As the #EndSARS protests bite harder, businesses and the government in Lagos have lost over N770 billion, relevant authorities said on Tuesday.
The grounding of activities at the Murtala Muhammed International Airport (MMA), the blockage of major routes leading to various seaports, the partial closure of some markets and big malls as well as the closure of schools and other places that offer essential services is taking a toll on Lagos, the business hub of Nigeria.
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Findings revealed that small business owners in Lagos who survive on daily earnings are beginning to vent their frustration over their inability to access their business locations owing to road blockage by the protesters.
The major entering route, the Lagos Ibadan expressway was practically inaccessible for the better part of last week. Same goes for the Ikorodu Expressway from where a sizable number of the workforce on the Mainland and Island commutes daily.
Even for those who live within Ikeja, movement has become impossible because they have been trapped.
The Lekki-Ajah axis is not different, as the toll gate leading to that axis has been occupied by the protesters, who have made it impossible for workers to get to their offices from the Lekki, Ajah and beyond.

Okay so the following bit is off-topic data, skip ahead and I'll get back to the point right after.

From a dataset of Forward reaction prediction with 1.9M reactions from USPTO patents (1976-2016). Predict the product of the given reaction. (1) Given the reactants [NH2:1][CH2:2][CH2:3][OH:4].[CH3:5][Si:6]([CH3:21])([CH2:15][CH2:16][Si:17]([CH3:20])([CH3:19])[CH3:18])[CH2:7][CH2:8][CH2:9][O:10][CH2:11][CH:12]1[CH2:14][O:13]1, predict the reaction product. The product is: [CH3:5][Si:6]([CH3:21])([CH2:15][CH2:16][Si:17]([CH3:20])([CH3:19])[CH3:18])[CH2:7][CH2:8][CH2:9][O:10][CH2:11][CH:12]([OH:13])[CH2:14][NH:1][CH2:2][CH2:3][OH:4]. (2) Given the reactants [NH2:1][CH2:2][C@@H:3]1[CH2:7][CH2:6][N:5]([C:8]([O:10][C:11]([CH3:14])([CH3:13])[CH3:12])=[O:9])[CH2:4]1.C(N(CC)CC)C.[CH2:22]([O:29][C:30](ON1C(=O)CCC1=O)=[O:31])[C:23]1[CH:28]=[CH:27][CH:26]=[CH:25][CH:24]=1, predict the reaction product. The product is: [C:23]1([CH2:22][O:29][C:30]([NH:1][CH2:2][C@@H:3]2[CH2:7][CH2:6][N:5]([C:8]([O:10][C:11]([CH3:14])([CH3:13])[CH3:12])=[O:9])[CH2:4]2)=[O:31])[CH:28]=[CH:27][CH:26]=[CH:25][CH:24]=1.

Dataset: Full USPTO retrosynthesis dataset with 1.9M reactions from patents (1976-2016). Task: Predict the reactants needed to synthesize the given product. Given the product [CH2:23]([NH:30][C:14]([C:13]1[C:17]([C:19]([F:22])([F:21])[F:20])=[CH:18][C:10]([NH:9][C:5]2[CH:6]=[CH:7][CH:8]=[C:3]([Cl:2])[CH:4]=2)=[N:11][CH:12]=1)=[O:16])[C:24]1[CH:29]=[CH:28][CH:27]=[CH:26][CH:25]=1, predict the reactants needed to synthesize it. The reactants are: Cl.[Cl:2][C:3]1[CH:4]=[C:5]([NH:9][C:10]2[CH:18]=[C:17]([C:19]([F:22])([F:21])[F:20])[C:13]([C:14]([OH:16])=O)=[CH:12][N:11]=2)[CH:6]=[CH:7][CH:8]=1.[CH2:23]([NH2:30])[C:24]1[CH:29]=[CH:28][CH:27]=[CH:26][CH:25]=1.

Mohammed Isa, a small business owner, said: “Peaceful protest is an ingredient of democracy. Blocking roads, disrupting innocent peoples’ businesses and causing unnecessary hardship on other Nigerians is unacceptable. Find an isolated place and protest to your heart content or target the presidential villa, National Assembly, and places of the elite.”
Reports have it that the Lagos State Government had so far lost at least N234 million to the closure of toll gates since the #EndSARS protests started.
“Nigeria’s economy loses N700 bn”
The Nigerian economy has suffered an estimated ₦700 billion loss in the past twelve days of #EndSARS protest, the Lagos Chamber of Commerce and Industry (LCCI), has said.
President of the Chamber, Mrs Toki Mabogunje, who expressed concern over the negative impact that the protracted nature of the #EndSARS protests have on business activities across the country, lamented that economic activities have been crippled in most parts of the country and have been particularly profound in the urban areas in the past 12 days.
“The protest has achieved some significant outcomes given the reawakening that it has generated in reforming the shortcomings in our political governance and the fact that some of the demands of the protesters have been met,” she said.
She stressed that it was necessary to reduce the massive disruptions, blockades and barricades around the major cities and interstate highways.